- You’ll walk a lot more steps every day, and that’s good for your health.
In the last couple of months, I’ve done a number of tasks that I’d been putting off for years. One of them had been on my To-Do list for nearly twelve years! My wife and I finished it yesterday. My fast brain feels pretty good about that, now that it’s done. And my slow brain is quietly smirking in the background.
Break The Task Down Into Steps
Sometimes we procrastinate because we don’t know exactly how to do a given task or project.
So when you create a new To-Do item, break it down into steps that you know how to do. Some of those steps might be “Research how to _______.” Because if you don’t know how to do it, you can’t do it. But you always know how to research it, or how to ask somebody who knows how it’s done.
Make The First Step Ridiculously Easy
I’ve written about the “ridiculously easy” idea before in the context of building a habit, and it works spectacularly well for that. But “ridiculously easy” also works extremely well when trying to get started on a task or project.
This trick works if you’ve already made a list of steps for the task or project. Tweak your list so the very first step is ridiculously easy to do. Make it something you can do in just a couple of minutes. Something you know exactly how to do.
And the key thing here is that after you’ve done that first step, you’re rolling. You’ve got momentum. And it’s not that hard to move on to the second step, and the third, and keep rolling.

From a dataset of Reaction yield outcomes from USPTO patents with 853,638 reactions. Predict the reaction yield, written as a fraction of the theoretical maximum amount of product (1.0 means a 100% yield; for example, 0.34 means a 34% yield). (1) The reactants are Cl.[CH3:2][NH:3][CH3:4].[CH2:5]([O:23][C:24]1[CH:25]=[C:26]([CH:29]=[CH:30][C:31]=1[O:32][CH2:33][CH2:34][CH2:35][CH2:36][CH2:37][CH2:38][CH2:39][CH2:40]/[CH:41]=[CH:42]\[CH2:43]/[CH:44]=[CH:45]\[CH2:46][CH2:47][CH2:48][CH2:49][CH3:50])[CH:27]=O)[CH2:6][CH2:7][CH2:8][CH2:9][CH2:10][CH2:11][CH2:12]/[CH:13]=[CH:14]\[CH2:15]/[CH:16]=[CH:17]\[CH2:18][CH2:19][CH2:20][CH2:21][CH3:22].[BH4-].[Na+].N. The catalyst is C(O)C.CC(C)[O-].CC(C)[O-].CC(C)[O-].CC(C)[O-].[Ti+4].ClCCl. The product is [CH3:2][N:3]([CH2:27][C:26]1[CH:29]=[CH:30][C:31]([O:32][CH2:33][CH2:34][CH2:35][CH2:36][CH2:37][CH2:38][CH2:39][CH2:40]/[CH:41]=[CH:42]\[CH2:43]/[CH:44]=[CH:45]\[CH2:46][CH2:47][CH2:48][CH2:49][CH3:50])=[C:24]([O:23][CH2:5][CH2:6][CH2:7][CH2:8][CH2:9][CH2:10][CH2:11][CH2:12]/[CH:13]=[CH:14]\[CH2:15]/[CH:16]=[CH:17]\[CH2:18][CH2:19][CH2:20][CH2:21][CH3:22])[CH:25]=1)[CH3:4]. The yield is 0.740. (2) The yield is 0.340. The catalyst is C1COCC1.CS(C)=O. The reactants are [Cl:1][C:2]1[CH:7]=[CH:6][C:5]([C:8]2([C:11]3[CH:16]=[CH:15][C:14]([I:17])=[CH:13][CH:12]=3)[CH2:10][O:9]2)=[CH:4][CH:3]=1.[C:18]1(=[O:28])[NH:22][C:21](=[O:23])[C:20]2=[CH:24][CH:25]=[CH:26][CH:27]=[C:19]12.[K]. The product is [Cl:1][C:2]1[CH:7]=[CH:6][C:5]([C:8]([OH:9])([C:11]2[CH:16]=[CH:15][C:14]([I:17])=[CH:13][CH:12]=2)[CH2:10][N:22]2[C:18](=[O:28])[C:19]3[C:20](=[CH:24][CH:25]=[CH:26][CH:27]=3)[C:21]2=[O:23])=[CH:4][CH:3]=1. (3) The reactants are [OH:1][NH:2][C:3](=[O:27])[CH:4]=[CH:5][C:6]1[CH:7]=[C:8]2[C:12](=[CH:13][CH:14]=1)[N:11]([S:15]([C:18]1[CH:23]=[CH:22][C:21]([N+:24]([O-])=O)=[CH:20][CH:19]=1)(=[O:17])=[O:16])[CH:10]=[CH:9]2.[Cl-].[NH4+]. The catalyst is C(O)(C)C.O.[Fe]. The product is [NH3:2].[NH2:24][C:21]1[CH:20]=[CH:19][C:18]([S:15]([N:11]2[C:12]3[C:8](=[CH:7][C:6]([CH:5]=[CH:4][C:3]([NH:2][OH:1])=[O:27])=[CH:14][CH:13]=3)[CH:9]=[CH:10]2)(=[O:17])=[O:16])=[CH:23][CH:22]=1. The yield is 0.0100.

If it’s a short task, you might even finish it all in one sitting.
If it’s a longer project, it might take a few days.
But the first step is the hardest, because the first step isn’t actually the first thing you do. The first thing you do is to say, “Yeah, I’m going to take the first step right now.” And it’s a lot easier to say that when the very first step is ridiculously easy.
Where to Get Harry’s Book
But Harry has 117 hacks in his book that he’s found helpful in beating procrastination. Some of them might be useful to you.
Please be aware that English is not Harry’s first language. (One of his Amazon reviewers complained about this.) Harry’s English is pretty good (it’s much better than my Dutch), but if you’re a native English speaker, you’ll find plenty of sentences that aren’t written the way you’d write them. If that’s a problem for you, then this might not be the book for you. It didn’t bother me at all. Some of Harry’s sentences gave me a grin, but I was reading for content, not style. I feel like his book has made me a better person. It might make you a better person too.
This article is reprinted by permission of the author.
Award-winning novelist Randy Ingermanson, “the Snowflake Guy,” publishes the free monthly Advanced Fiction Writing E-zine. If you want to learn the craft and marketing of fiction, AND make your writing more valuable to editors, AND have FUN doing it, visit http://www.AdvancedFictionWriting.com.
Thank you, Randy, for giving permission to share this article and for your perspective on the anti-procrastination mindset. We all have obstacles to overcome and goals to reach. Using these steps will help.by